Steve Braine, well-known Namibian bird expert and naturalist who hails from a birding fraternity, has spent his entire life with birds. His grandfather was an aviculturist and his father a keen birder.
The avian interest has been passed down through the generations to Steve’s sons, Sean and Dayne, who continue the tradition.
They join Steve and co-founder, John Lötter, as knowledgeable guides in Batis Birding Safaris, guiding guests to top birding destinations. Steve studied conservation in South Africa, worked for the Directorate of Nature Conservation (which became the Ministry of Environment and Tourism – MET – after independence in 1990) in Namibia and has since been doing research, including netting and ringing, on various bird species.
He has written numerous articles on birds in Namibia, especially from the Skeleton Coast area. He and his wife, Louise, ran the popular Hobatere Lodge for many years.“Birding has always been a passion for me,” he says. Batis Birding Safaris specialises in birding tours in Namibia, Angola and Antarctica, offering scheduled safari options and tailor-made tours. Steve’s list of interesting bird facts:
Honeyguides are known to lead honey badgers (and humans) to beehives. The Greater honeyguide flits from tree to tree, chattering continuously until it reaches the hive. Bushmen have always used honeyguides to find honey and leave a portion aside for them, believing that if they fail to do so, they won’t be led to the hive again. The honeyguide is one of the only birds able to digest beeswax.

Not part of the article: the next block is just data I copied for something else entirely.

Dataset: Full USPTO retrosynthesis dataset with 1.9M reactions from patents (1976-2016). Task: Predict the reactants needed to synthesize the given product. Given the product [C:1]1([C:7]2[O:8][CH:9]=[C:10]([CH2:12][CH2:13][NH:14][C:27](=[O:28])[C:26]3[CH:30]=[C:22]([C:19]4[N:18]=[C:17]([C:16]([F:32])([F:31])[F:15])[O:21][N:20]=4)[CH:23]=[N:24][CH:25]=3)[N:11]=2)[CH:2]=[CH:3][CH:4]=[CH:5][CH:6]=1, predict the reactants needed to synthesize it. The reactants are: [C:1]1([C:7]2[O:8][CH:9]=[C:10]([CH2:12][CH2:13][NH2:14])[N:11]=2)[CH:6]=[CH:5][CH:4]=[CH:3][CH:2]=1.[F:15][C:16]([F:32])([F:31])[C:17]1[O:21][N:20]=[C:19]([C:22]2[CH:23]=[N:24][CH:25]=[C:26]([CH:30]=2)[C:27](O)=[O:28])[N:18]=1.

Rosy-faced lovebirds carry building material to line their nests in their rump feathers, rather than in their beaks. They make use of holes in trees, crevices in rock faces and abandoned birds’ nests. They are good indicators of water because they need to drink. If you find Rosy-faced lovebirds in a riverbed, you know water is within flying distance – up to 5 km – away.
Sociable weavers build the largest nests in the world. They live in arid areas and only drink when water is available. Their nests are used by a multitude of other birds: Spotted eagle owls nest and roost on top, and Pygmy falcons, Rosy-faced lovebirds, Acacia pied barbets and Red-headed finches make use of the nest chambers.
Birds of prey have forward-facing eyes, which gives them binocular vision (the fields of view of the left and right eye overlap), enabling them to judge distance accurately.
The woodpecker has a shock-absorbing mechanism that allows it to peck wood as hard and as often as it does – which can be up to 22 times per second – without causing a headache or brain damage. This entails having a stout beak, spongy bone between the beak and the cranium, and the hyoid apparatus that supports its long tongue.
Paradise whydahs out of breeding season are almost identical. The males grow their spectacular breeding plumage after the rains to attract as many females as possible. The females lay two eggs in a Melba finch nest, but unlike cuckoos, their chicks don’t eject the eggs or young of their host. The whydah chicks mimic the fluorescent spots in the host chick’s gape, directing the parent bird to their opened beaks.
Palm swifts build their tiny nests of saliva and feathers in the dry palm fronds of makalani palms. They stick the eggs down with a saliva mixture to prevent them from falling out of the nest in heavy wind. (Palm swifts are one of the few birds that don’t turn their eggs during incubation.) The swift clings on to the nest to brood the eggs.
When a predator approaches a Kittlitz’s plover’s nest, it feigns a broken wing as a distraction and kicks sand over the eggs. When the predator has departed, it scrapes the sand off and continues incubating.
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